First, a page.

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NFL player among fraudsters accused of stealing $70 mn in pandemic aid

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Bellamy

Scammers have stolen $70 million from a program supporting US businesses hurt by the coronavirus downturn, leading to charges against dozens of people including an NFL player, the Justice Department said on Thursday.

Brian C. Rabbitt, an acting assistant attorney general for the criminal division, told reporters that 57 people had been charged with attempting — successfully in many cases — to get hold of more than $175 million from the Paycheck Protection Program (PPP).

Only some of that amount was actually taken, however, and the government has recovered about $30 million.

“The amount of fraud that we’ve uncovered to date and that we’ve prosecuted to date is significant,” Rabbitt said.

“Given what we’ve seen so far, we believe that there is an additional set of fraudulent activity out there that we intend to continue pursuing.”

The Justice Department later Thursday announced the arrest of Josh Bellamy, a player for the New York Jets professional football team, for allegedly being part of a group of 12 people involved in a scheme to file numerous fraudulent loan applications in what Rabbitt said was the single largest PPP scam involving the attempted theft of $24 million.

The Jets had announced on Tuesday that Bellamy won’t be playing for the team this season.

The PPP was part of the $2.2 trillion CARES Act rescue package Congress passed in March to blunt the economic fallout from the Covid-19 pandemic.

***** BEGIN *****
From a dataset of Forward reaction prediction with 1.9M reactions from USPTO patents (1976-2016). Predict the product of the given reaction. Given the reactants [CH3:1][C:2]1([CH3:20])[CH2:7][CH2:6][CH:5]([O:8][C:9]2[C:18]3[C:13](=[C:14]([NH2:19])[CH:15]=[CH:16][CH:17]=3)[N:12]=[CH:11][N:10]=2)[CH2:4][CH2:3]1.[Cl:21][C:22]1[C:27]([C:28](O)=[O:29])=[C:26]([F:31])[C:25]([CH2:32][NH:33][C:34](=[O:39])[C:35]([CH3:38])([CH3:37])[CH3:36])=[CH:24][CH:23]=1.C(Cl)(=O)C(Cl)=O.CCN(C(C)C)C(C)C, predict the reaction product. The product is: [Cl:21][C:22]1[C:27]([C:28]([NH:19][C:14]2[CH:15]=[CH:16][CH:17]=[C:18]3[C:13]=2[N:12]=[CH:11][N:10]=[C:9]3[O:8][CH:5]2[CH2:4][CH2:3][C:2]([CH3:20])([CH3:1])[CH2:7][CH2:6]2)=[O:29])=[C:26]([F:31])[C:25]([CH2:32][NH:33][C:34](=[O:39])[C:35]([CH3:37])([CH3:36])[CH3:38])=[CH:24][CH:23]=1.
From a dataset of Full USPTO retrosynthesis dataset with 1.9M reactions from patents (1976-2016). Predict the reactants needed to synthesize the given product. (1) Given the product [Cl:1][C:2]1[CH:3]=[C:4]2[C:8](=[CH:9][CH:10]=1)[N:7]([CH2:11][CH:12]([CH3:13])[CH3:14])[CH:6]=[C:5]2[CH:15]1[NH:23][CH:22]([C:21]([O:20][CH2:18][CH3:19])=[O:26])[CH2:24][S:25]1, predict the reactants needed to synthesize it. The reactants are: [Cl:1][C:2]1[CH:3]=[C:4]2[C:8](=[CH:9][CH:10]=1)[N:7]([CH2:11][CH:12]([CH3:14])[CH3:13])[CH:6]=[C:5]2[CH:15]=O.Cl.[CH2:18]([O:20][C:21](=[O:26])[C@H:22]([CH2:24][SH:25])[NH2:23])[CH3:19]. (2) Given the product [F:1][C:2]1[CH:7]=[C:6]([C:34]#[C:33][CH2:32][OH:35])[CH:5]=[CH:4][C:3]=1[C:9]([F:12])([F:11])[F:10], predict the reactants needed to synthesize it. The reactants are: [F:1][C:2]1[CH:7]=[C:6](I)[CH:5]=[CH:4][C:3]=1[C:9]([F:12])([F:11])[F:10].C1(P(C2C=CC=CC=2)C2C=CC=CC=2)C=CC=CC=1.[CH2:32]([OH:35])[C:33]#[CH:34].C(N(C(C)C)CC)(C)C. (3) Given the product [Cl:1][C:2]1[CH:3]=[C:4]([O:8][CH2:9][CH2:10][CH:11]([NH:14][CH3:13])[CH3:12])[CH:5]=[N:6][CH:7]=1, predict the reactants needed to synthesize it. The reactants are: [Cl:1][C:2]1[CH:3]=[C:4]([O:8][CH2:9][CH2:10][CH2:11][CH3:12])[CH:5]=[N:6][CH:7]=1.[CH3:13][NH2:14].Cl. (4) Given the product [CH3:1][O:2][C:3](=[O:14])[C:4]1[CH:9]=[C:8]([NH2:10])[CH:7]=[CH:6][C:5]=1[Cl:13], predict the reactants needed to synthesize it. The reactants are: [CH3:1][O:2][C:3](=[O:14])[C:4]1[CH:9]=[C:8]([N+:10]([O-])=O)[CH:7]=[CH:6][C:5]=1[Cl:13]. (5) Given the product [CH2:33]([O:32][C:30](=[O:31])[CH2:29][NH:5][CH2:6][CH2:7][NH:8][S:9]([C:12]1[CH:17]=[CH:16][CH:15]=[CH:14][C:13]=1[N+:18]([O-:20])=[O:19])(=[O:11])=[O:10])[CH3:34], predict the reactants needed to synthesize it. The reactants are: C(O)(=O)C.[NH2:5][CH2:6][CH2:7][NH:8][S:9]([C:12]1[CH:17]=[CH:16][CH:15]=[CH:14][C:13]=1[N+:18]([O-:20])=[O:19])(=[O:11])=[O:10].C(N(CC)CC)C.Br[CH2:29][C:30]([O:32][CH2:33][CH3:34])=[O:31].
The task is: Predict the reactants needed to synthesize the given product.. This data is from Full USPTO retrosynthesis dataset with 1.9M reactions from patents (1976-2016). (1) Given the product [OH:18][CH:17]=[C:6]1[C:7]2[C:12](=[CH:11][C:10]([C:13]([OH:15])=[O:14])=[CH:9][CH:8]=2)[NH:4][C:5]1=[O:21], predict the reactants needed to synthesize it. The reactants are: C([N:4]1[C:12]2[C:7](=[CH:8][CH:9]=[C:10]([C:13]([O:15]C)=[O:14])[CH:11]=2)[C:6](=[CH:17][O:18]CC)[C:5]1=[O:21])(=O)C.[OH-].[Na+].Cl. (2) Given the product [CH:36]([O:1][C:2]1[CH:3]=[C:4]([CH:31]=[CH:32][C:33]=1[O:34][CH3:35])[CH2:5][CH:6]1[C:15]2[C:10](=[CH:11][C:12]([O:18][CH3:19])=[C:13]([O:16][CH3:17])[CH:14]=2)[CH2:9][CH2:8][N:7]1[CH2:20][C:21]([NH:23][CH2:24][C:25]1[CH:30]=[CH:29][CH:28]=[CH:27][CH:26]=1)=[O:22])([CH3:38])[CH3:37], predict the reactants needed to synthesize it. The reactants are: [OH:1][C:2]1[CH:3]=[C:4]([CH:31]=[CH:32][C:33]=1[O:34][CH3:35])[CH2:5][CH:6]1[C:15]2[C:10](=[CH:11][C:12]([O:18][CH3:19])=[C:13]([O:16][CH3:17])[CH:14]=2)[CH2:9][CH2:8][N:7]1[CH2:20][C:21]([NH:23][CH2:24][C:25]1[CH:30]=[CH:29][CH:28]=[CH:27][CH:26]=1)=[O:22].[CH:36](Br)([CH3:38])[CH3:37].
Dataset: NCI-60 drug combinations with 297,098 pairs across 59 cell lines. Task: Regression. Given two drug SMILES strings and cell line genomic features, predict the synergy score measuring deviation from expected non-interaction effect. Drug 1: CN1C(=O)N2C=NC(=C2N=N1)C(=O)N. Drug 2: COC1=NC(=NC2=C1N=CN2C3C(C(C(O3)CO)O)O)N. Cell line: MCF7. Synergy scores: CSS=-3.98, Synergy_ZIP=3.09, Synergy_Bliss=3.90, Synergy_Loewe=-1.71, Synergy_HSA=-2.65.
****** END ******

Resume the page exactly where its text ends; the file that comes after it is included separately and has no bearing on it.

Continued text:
Business shutdowns to stop the spread of the virus have led to tens of millions of layoffs since, although the PPP and other provisions have been credited with spurring some rehiring, keeping businesses afloat and helping sectors of the economy recover more quickly.

Rabbitt said the scams took place across the United States and fell into two categories: those perpetrated by individuals or small groups who create fraudulent businesses, and those done by organized criminal rings.

Other indictments announced on Thursday included seven people in Georgia and South Carolina who were charged with attempting to launder about $750,000 in fraudulently obtained money, more than half of which was from the PPP, as well as two New York brothers arrested for allegedly trying to steal $7 million from the program.

In August, a Taiwanese national was charged with spending nearly $3 million obtained from the program on a Rolex watch, Mercedes and other luxury items after claiming numerous celebrities, professional athletes and television figures as employees.

Also jailed that month was a Texas man who allegedly made off with $1.6 million and spent it on strip clubs, real estate, a pickup truck and a Lamborghini Urus sports car.

The PPP finished in early August after making more than 5.2 million loans totaling upwards of $525 billion, according to the Small Business Administration.

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